Young & Restless in China
Zeitgeist Video // Unrated // $29.99 // July 29, 2008
Review by Chris Neilson | posted July 11, 2008
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Graphical Version

As noted in the recent review of 21 Up South Africa, numerous documentary series following the lives of ordinary people over long periods are underway around the world. Based on the landmark British documentary series that has followed 14 Brits since 1964, collectively referred to as the original UP Series, these iterations on a theme vary considerably. Some such as the South African, Japanese, former-USSR, American, and new British series, follow the original formula meticulously. Others including Married in America, Denmark's Årgang 0, the Dutch Bijna Series, France's Que deviendront-ils?, and Young & Restless in China, are variations on the theme.

Young & Restless in China is the first of five documentaries in a proposed series intended to follow the lives of nine mainland Chinese over a twenty-year period. The nine participants selected for Young & Restless in China are 20- and 30-somethings. The group is weighted toward urban professionals and entrepreneurs, but also includes a rural agricultural worker, a migrant factory worker, and a hip-hop artist/DJ.

Filmed on an annual basis between 2004 and 2008, Young & Restless in China captures lives more or less in motion. Consistent with the headlines, the entrepreneurs experience the most dramatic changes on the career path, frequently moving, jumping in and out of ventures, putting in long hours, and trying to find a balance between career and home life. While for the young mother from an agricultural village and the young female migrant factory worker, tension between traditional social custom and emerging personal liberty shape their lives which move along at slower trajectories.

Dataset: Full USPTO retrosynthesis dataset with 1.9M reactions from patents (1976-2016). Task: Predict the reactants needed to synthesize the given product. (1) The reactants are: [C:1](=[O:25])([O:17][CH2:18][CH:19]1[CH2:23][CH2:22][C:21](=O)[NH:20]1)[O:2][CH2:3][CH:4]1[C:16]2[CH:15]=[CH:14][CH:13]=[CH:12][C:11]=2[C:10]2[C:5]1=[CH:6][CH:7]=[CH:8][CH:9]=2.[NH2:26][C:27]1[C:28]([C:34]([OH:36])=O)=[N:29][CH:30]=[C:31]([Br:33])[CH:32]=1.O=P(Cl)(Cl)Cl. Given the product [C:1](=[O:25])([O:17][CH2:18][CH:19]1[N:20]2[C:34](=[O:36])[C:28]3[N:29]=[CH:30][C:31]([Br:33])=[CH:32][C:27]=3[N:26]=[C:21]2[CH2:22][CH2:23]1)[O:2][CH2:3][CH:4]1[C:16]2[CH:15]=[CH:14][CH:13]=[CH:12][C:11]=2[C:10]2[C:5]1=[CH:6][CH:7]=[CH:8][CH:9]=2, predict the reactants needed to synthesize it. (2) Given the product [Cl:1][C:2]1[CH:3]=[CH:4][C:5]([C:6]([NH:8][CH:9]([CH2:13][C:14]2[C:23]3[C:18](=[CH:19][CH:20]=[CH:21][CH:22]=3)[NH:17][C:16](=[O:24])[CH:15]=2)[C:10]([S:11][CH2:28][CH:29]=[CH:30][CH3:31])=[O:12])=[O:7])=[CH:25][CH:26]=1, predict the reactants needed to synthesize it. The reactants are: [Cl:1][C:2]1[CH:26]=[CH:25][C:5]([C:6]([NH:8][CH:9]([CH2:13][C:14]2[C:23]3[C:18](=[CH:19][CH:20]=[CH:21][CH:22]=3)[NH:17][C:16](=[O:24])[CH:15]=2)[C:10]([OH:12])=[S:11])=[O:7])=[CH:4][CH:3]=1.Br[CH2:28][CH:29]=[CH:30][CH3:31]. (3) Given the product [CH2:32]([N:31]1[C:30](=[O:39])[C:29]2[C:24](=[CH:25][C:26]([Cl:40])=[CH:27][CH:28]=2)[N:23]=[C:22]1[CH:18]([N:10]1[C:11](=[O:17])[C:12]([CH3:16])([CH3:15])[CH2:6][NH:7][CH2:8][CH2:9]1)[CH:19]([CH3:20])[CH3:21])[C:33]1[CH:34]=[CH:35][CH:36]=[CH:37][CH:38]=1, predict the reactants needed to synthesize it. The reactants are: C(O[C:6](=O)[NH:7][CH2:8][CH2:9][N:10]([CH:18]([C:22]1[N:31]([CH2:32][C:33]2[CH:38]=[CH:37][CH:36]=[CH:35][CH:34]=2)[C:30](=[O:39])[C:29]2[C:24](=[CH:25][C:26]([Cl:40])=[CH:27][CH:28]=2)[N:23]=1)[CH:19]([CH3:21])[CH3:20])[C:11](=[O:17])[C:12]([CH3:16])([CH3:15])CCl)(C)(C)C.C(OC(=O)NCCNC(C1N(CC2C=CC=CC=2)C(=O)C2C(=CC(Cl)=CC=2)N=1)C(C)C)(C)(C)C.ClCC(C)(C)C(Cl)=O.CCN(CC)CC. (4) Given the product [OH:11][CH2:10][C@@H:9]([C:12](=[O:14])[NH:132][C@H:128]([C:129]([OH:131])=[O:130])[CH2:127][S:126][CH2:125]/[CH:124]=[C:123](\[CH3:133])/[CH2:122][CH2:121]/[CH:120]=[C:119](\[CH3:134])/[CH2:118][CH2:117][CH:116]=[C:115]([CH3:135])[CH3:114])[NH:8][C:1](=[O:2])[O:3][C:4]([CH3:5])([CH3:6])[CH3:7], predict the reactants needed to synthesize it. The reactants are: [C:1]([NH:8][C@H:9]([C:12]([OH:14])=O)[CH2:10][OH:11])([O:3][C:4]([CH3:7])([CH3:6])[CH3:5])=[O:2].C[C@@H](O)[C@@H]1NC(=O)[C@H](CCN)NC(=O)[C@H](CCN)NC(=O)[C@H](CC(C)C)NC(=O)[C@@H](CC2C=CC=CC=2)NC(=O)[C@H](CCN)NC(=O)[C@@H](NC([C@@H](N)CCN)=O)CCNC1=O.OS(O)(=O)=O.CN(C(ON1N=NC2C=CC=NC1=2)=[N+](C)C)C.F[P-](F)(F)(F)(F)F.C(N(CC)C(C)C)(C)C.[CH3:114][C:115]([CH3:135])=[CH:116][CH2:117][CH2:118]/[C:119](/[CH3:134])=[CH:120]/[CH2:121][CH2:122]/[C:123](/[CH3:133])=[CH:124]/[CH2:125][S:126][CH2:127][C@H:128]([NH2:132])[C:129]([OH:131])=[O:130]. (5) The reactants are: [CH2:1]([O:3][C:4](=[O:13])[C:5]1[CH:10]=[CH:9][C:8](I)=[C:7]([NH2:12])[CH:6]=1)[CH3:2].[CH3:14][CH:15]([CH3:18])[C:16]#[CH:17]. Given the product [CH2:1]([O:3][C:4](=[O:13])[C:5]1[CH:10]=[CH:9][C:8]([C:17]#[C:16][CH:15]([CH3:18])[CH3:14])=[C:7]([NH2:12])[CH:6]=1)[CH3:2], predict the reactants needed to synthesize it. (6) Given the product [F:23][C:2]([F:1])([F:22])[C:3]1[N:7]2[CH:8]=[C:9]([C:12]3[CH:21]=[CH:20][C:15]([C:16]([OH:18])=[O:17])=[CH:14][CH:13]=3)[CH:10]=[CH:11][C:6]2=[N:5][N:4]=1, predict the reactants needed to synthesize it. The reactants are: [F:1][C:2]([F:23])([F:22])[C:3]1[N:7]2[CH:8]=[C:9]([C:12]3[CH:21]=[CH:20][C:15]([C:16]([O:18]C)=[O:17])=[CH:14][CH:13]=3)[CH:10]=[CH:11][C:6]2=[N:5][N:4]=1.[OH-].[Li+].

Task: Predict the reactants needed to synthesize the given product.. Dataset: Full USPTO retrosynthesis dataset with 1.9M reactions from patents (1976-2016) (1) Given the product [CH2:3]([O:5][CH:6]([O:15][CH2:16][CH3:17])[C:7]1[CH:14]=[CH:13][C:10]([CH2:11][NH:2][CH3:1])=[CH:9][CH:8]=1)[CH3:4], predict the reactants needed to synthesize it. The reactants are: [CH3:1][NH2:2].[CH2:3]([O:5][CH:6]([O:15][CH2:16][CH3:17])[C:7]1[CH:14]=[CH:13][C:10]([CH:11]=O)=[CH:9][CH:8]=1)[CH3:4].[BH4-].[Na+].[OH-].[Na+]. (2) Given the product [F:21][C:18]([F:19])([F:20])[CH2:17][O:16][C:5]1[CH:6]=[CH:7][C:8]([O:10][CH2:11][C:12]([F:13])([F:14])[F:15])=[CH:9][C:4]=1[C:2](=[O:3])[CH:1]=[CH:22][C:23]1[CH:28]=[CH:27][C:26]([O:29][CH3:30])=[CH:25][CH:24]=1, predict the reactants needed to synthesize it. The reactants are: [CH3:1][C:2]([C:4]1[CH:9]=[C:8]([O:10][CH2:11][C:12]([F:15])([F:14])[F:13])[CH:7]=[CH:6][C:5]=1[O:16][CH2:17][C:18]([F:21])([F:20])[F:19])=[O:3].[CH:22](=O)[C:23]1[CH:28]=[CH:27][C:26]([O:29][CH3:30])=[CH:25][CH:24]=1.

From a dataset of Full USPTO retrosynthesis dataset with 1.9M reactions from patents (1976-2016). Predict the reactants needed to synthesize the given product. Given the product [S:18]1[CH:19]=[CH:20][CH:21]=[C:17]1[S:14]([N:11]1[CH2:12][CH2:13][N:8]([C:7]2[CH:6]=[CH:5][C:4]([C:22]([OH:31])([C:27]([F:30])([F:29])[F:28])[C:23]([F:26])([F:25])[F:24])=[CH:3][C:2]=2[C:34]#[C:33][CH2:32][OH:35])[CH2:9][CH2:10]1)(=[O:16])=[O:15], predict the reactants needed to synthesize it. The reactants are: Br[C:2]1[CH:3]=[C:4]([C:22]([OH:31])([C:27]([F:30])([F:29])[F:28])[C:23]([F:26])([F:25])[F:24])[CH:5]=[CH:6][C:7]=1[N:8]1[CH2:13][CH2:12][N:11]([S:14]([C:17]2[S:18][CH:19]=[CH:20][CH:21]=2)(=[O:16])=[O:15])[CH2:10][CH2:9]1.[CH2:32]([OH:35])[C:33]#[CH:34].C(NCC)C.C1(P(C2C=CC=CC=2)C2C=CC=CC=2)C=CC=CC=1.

Though Young & Restless in China may feel more weighty when considered in the future as the first film in what will hopefully be a worthy series, as a standalone effort it's lacking. The decision by filmmaker Sue Williams to rely on a dialogue heavy narration slanted toward processing the participants' lives in terms easily digestible by western viewers, together with the decision to use western voice actors to dub over the participants diminishes this film, and will, I suspect, badly date it in years to come.

The DVD
The Video:

This release retains the 1.77:1 aspect ratio of the original high-definition video source material, and is enhanced for widescreen viewing. Image quality on the interlaced video is lower than expected with compression artifacts, soft focus and aliasing, but color levels are steady.

The Audio:
The DD 2.0 audio track sounds good with no noticeable dropouts or distortions. All post production sound including narration, voice dubbing, and soundtrack make use of the stereo field. Forced English subtitles appear over those few bits of Mandarin not dubbed into English. Optional English subtitles for the hearing impaired are also provided.

The Extras:
Extras consist of an original promo reel (3:44), and a statement from filmmaker Sue Williams included in the insert.

Final Thoughts:
It may come as no surprise to learn that Young & Restless in China was partially funded by Frontline. With its overemphasis on a structuring narrative, and its use of voice actors to overdub the Mandarin into American English, this film feels like a middle-of-the-pack inclusion in Frontline's collection of documentaries. Readers interested in viewing this film or Sue Williams' prior Frontline documentary China in the Red (2003), will find both available for free streaming on the Frontline website.

Watch it on line or rent it before you buy.



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